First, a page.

Thatcher falls short in party vote, forcing 2nd ballot

November 21, 1990|By Judy Anderson | Judy Anderson,London Bureau of The Sun

LONDON -- Prime Minister Margaret Thatcher suffered a possibly fatal political blow yesterday when she failed to win outright the battle for the leadership of the Conservative Party.

The inconclusive election result left her future on the line, her party deeply divided and her government in turmoil.

The beleaguered prime minister failed by just four votes to get the 56-vote majority she needed under party rules to defeat challenger Michael Heseltine in the first round. Mrs. Thatcher won 204 votes, her opponent 152, with 16 abstentions.

Meanwhile yesterday, the opposition Labor Party introduced a motion of no confidence in the government. Deputy Labor leader Roy Hattersley said, "Tonight, Britain is effectively leaderless." The motion will be debated in the House of Commons tomorrow.

Labor leader Neil Kinnock called for a general election, saying, "This vote makes it clear beyond question that the government is deeply divided and incurably disabled.

"It is unfit to rule and should now subject itself to the judgment of the British people."

The second ballot will be held Tuesday, after a week of gloves-off campaigning. Other contenders can enter the fray, or one of the current contenders may drop out.

ZTC "The result was as bad as it could be for the party as a whole and gives our opponents another wonderful week of watching us divide ourselves," said Transport Secretary Cecil Parkinson, a loyal Thatcher supporter.

Mrs. Thatcher, in Paris for a meeting of the Conference on Security and Cooperation in Europe, tried to put an end to any speculation about her intentions by announcing that she would stay in the race. Minutes after the result was made known, she came out of the British Embassy where she was staying and interrupted a British Broadcasting Corp. journalist making a live broadcast on the steps outside.

"I am disappointed that it was not quite enough to win on the first ballot," she told the startled journalist. "I confirm it is my intention to let my name go forward for a second ballot."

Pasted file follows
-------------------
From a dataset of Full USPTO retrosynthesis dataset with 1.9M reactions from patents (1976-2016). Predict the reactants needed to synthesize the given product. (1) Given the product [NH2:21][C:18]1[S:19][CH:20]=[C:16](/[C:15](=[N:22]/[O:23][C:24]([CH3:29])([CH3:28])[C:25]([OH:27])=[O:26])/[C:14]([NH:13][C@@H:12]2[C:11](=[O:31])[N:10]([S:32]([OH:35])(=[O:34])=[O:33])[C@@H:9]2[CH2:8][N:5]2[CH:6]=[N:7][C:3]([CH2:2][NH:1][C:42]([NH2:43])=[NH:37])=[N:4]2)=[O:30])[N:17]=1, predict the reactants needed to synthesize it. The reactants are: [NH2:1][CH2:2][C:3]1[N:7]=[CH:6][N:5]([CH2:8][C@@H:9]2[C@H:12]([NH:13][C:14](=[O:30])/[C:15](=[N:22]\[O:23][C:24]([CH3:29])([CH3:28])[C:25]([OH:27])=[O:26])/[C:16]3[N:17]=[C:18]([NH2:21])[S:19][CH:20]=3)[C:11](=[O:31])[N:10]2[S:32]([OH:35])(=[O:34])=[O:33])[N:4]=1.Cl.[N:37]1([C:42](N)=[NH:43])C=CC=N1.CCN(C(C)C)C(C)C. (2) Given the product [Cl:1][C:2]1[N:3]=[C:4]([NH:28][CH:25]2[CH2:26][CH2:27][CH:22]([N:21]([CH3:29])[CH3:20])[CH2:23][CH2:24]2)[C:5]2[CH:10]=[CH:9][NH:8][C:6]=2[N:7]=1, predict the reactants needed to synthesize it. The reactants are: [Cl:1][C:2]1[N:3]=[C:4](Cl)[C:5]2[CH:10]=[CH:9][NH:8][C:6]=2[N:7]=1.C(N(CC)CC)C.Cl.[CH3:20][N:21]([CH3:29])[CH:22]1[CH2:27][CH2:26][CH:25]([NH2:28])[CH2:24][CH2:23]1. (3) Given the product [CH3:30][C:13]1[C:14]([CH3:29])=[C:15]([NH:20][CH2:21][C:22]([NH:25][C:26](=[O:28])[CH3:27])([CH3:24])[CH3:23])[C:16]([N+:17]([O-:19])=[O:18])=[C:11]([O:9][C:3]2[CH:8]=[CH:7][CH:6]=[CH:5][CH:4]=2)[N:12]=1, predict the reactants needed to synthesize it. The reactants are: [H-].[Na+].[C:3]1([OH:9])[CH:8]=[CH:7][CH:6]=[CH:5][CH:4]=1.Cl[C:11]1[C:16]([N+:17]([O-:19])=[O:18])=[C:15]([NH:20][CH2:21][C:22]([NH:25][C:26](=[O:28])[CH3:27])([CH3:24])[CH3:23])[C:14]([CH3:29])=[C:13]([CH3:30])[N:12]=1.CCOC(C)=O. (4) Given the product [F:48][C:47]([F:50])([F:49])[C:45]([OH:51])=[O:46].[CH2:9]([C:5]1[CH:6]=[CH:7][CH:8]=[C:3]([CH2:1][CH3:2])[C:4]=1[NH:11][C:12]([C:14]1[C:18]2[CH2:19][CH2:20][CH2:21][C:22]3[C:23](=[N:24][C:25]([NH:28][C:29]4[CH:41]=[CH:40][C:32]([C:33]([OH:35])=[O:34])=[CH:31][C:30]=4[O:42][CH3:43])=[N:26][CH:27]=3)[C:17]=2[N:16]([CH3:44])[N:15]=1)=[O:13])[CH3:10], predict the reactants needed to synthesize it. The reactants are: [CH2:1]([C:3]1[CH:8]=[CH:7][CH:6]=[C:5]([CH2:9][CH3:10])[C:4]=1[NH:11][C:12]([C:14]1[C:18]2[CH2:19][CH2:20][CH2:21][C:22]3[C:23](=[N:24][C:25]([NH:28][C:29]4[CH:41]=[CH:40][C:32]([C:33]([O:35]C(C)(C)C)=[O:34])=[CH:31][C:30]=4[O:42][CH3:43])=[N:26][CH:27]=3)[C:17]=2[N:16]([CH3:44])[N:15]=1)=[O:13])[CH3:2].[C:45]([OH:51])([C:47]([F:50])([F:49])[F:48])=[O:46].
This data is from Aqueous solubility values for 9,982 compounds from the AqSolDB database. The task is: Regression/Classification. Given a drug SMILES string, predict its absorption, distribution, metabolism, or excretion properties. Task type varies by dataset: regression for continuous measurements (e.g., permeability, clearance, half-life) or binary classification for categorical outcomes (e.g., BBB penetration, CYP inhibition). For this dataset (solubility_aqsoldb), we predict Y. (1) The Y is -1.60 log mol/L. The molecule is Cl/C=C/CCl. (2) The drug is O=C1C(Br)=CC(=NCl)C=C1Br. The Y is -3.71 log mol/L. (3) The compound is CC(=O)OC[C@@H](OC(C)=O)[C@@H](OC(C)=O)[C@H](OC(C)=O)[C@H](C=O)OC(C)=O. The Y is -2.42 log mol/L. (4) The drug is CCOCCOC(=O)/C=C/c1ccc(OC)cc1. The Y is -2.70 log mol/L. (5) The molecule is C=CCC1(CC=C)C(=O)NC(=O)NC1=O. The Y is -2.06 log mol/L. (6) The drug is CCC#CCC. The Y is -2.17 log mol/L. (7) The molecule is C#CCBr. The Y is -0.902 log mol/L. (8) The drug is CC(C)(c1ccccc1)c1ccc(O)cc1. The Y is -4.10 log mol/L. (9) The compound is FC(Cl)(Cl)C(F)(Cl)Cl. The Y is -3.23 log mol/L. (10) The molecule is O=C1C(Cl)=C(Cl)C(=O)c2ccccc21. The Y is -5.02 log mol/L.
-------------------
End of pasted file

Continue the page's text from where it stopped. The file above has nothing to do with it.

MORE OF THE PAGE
Soon after, Mr. Heseltine came out of his London home and confirmed that he, too, would not be withdrawing.

"I am overwhelmed with gratitude to my parliamentary colleagues who in such large measure have given me their support," he said. "I will allow my name to go forward into the second round."

In the second round, only a simple majority is needed for victory. If no candidate gets this, a third ballot will be held two days later.

With dismayed Conservative members of Parliament now anxious to unite the party and some believing that the prime minister, her credibility fatally damaged, is likely to lose support during the week, the question now is whether Mrs. Thatcher's close colleagues and friends will persuade her to stand down to let a compromise candidate step forward.

Cabinet colleagues, including Foreign Secretary Douglas Hurd and Chancellor of the Exchequer John Major, are reluctant to run against her in a leadership contest. Either would, however, be a popular choice with the party and are widely seen as conciliators capable of bringing together the party's two wings.

It was a day of mounting drama at Westminster as the 372 Conservative members of Parliament entitled to vote for a leader made their way to the oak-paneled Committee Room 12, where they cast their vote.

The tension grew after the 6 p.m. deadline came and went, with the votes being counted behind closed doors deep in the Palace of Westminster. When the result was announced just after 6:30 p.m., Parliament members seemed shocked at the blow they had inflicted on their leader and their party.

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